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It looks to me that the efforts I'm doing to make my living more sustainable are worthless.

Indeed, when some of us make efforts to lower energy consumption, doesn't it only leave harvestable resources for the others at lower price (because of market law "offer & demand" making prices)?

If too many others have no clue how harmful they are for future generation, and only consume more because it is cheaper, is there any point making any effort in the direction of sustainability?

  • I think this is in interesting question, which probably requires the input of an economist to answer completely. It definitely applies on this site, but might get better answers if migrated to economics.SE – LShaver Jan 26 '17 at 16:15
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Yes, to a certain extent. In economics this is called the 'rebound effect'. The rebound effect is that the effectiveness of a new techology or measure is reduced because it is counter-acted by other parts of the system. To give an example: people who insulate their house tend to keep their house at a higher temperature than before the insulation was done. It has been suggested that people do this because they can now afford it or because they feel like they already did 'enough' to save energy. The above is an example of a 'direct rebound effect'. Since the insulation saves some money, this money may be spend on other services that require energy, which is an example of an 'indirect rebound effect'. What you are referring to in your question is actually a 3rd type, called 'economic-wide rebound effect'.

The rebound effect almost always occurs to some extent in all kinds of sustainability improvements. It's even possible that the rebound-effect fully counter-acts the measures taken and that the net-effect is negative, the situation gets worse. This is also called Jevons paradox.

How big the total effect of a technology or policy change is is very difficult to determine and has led to a debate between scientists. I'm not sure what the outcome of that debate is, but it seems there are no indications that negative effects are common. Most changes seem to have a net positive effect, albeit that it's less than it one might expect at first. In any case it is important to be aware that the rebound effect exists and that it is taken into account when creating and implementing new technology and policy changes.

  • Doesn't the rebound effect mostly apply at a personal level rather than a societal one? The Jevons Paradox can be societal, and makes it annoying to design schemes to increase sustainability. And that's partly personal (individual people do the things that cause the effect), but it's not necessarily the same people - if I have PV on my house exporting to the grid during really hot days, that reduces load on the grid and keeps power prices lower, so other people are likely to use more electricity on those days (via reduced price signalling). – Móż Jan 31 '17 at 3:10
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    @Móż The rebound effect is often discussed from a personal level because that's the easiest to understand and analyze. Most scientists think it also occurs on a societal level (economic-wide), but there is disagreement how big the effect is at that level. This article explains some of the controversy. – THelper Jan 31 '17 at 4:15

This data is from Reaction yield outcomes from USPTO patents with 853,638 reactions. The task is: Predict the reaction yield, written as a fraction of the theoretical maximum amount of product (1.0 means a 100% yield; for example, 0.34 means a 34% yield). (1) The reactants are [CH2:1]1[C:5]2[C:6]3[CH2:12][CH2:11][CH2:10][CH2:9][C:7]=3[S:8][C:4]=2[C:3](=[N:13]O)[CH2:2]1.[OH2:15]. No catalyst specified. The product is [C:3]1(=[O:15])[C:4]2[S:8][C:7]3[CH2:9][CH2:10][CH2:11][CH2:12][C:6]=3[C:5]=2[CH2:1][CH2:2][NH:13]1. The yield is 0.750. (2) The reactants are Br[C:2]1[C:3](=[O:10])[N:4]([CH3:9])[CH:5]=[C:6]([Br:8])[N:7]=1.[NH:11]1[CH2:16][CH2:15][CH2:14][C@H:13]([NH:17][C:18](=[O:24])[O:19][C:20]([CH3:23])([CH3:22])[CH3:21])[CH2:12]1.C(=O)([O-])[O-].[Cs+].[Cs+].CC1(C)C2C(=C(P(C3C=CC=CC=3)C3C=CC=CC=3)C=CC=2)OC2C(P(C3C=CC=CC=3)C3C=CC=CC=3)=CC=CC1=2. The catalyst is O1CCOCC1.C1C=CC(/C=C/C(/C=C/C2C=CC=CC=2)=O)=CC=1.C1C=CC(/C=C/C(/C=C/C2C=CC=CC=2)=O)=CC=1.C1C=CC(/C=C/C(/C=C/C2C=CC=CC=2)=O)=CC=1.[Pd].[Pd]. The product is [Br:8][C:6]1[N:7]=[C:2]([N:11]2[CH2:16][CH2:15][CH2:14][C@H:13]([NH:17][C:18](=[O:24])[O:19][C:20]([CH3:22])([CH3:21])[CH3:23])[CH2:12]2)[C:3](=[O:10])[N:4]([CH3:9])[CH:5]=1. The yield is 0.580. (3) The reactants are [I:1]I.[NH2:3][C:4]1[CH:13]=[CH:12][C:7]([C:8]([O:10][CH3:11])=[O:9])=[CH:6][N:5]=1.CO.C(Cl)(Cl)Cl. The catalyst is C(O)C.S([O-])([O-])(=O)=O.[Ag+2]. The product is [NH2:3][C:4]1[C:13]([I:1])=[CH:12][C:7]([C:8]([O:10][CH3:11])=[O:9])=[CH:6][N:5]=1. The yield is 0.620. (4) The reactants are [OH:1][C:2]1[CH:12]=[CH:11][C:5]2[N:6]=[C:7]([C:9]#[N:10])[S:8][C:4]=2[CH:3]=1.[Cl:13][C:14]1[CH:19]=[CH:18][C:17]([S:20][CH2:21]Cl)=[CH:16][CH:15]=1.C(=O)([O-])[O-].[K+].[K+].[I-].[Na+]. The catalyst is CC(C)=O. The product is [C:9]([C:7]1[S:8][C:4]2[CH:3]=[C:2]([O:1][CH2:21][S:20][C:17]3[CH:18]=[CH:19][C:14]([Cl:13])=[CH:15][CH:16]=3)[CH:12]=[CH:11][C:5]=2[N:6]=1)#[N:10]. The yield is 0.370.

• @THelper Thank you for putting forward this concept's name. That "rebound effect" what I was looking for. – J. Chomel Feb 1 '17 at 7:59
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On the positive side economically you are expanding the market for sustainable products, which will help lower their price and make them more likely to be developed. Another reason to make the effort is that the grandchildren of the people who aren't pursuing sustainability may be, for example, traumatized like the grandchildren of war criminals, and wish they could have had ancestors like you.

  • I like the way you're thinking! – J. Chomel Jan 27 '17 at 7:37
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The social signals you send might well be more important than the economic ones. Consumers are not rational. Look at what people spend money and time on - it does not make them happier. We know what causes mental well being (such as these five steps). So people's consumption is highly illogical and does not follow economic theories of maximizing happiness. Not only does this show how economics is unhelpful, but it also shows how social science is crucial: by setting an example you are doing one of the most important things you can do. When we reach critical mass, we will be unstoppable. Look only to the rise of vegetarianism and other trends that shows we are quickly approaching critical mass.

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Your life is never worthless if you are setting a good example.

You can increase the worth of your efforts by spreading the word, by setting up programmes in your area to help people recycle etc, you can help your less able neighbours "I'm going to recycling, shall I take that stuff of yours?".

Do not lose heart.

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I don't see the world like a big "offer & demand market place", I prefer a vision of an ocean of data. In a positive future, sustainability will be the new fashion (well, it begins !). The best is to do what we think is the best for the planets and share it with everyone. However, my view may be influenced by "what I see is what I agree"...

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Your personal practical contribution is negligible but you can promote the topic by all kinds of media like speaking with friends and writing in social media. Maybe you will not see the effect during your life but in the eternity your action may gain a lot of followers.

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